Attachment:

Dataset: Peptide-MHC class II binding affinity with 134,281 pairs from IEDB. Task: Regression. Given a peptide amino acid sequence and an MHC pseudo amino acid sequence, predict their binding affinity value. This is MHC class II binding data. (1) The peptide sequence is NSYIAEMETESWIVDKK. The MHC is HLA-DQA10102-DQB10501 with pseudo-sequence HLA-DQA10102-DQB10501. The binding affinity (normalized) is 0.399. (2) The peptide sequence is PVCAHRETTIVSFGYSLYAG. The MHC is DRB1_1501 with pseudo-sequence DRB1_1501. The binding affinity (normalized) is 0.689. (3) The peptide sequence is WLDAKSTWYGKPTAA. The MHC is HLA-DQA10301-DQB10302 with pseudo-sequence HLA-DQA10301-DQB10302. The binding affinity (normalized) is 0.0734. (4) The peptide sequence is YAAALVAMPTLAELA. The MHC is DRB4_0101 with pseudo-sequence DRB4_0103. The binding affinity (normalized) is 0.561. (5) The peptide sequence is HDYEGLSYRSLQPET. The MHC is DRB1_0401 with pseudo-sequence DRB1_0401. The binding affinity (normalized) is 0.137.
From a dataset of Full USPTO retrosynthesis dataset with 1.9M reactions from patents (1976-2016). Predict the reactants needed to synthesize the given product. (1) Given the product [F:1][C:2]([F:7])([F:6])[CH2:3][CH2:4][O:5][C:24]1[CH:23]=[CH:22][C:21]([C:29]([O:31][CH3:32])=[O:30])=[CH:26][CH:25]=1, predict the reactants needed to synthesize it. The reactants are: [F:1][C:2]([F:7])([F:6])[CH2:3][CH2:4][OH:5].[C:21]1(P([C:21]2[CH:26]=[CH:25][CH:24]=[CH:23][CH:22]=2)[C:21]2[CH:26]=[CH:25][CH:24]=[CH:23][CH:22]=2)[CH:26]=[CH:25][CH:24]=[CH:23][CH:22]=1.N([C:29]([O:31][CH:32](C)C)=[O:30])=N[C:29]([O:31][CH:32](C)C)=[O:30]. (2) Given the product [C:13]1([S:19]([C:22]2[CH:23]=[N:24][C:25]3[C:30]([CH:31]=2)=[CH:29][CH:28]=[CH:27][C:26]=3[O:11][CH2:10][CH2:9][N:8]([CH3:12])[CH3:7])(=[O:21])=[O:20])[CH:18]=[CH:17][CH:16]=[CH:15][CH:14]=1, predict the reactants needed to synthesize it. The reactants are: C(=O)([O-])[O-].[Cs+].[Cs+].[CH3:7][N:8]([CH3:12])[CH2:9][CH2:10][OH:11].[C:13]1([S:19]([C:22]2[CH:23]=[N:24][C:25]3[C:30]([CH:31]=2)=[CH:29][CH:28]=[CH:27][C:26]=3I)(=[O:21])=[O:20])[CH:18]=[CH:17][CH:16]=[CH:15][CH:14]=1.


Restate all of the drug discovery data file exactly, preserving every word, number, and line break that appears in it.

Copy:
Dataset: Peptide-MHC class II binding affinity with 134,281 pairs from IEDB. Task: Regression. Given a peptide amino acid sequence and an MHC pseudo amino acid sequence, predict their binding affinity value. This is MHC class II binding data. (1) The peptide sequence is NSYIAEMETESWIVDKK. The MHC is HLA-DQA10102-DQB10501 with pseudo-sequence HLA-DQA10102-DQB10501. The binding affinity (normalized) is 0.399. (2) The peptide sequence is PVCAHRETTIVSFGYSLYAG. The MHC is DRB1_1501 with pseudo-sequence DRB1_1501. The binding affinity (normalized) is 0.689. (3) The peptide sequence is WLDAKSTWYGKPTAA. The MHC is HLA-DQA10301-DQB10302 with pseudo-sequence HLA-DQA10301-DQB10302. The binding affinity (normalized) is 0.0734. (4) The peptide sequence is YAAALVAMPTLAELA. The MHC is DRB4_0101 with pseudo-sequence DRB4_0103. The binding affinity (normalized) is 0.561. (5) The peptide sequence is HDYEGLSYRSLQPET. The MHC is DRB1_0401 with pseudo-sequence DRB1_0401. The binding affinity (normalized) is 0.137.
From a dataset of Full USPTO retrosynthesis dataset with 1.9M reactions from patents (1976-2016). Predict the reactants needed to synthesize the given product. (1) Given the product [F:1][C:2]([F:7])([F:6])[CH2:3][CH2:4][O:5][C:24]1[CH:23]=[CH:22][C:21]([C:29]([O:31][CH3:32])=[O:30])=[CH:26][CH:25]=1, predict the reactants needed to synthesize it. The reactants are: [F:1][C:2]([F:7])([F:6])[CH2:3][CH2:4][OH:5].[C:21]1(P([C:21]2[CH:26]=[CH:25][CH:24]=[CH:23][CH:22]=2)[C:21]2[CH:26]=[CH:25][CH:24]=[CH:23][CH:22]=2)[CH:26]=[CH:25][CH:24]=[CH:23][CH:22]=1.N([C:29]([O:31][CH:32](C)C)=[O:30])=N[C:29]([O:31][CH:32](C)C)=[O:30]. (2) Given the product [C:13]1([S:19]([C:22]2[CH:23]=[N:24][C:25]3[C:30]([CH:31]=2)=[CH:29][CH:28]=[CH:27][C:26]=3[O:11][CH2:10][CH2:9][N:8]([CH3:12])[CH3:7])(=[O:21])=[O:20])[CH:18]=[CH:17][CH:16]=[CH:15][CH:14]=1, predict the reactants needed to synthesize it. The reactants are: C(=O)([O-])[O-].[Cs+].[Cs+].[CH3:7][N:8]([CH3:12])[CH2:9][CH2:10][OH:11].[C:13]1([S:19]([C:22]2[CH:23]=[N:24][C:25]3[C:30]([CH:31]=2)=[CH:29][CH:28]=[CH:27][C:26]=3I)(=[O:21])=[O:20])[CH:18]=[CH:17][CH:16]=[CH:15][CH:14]=1.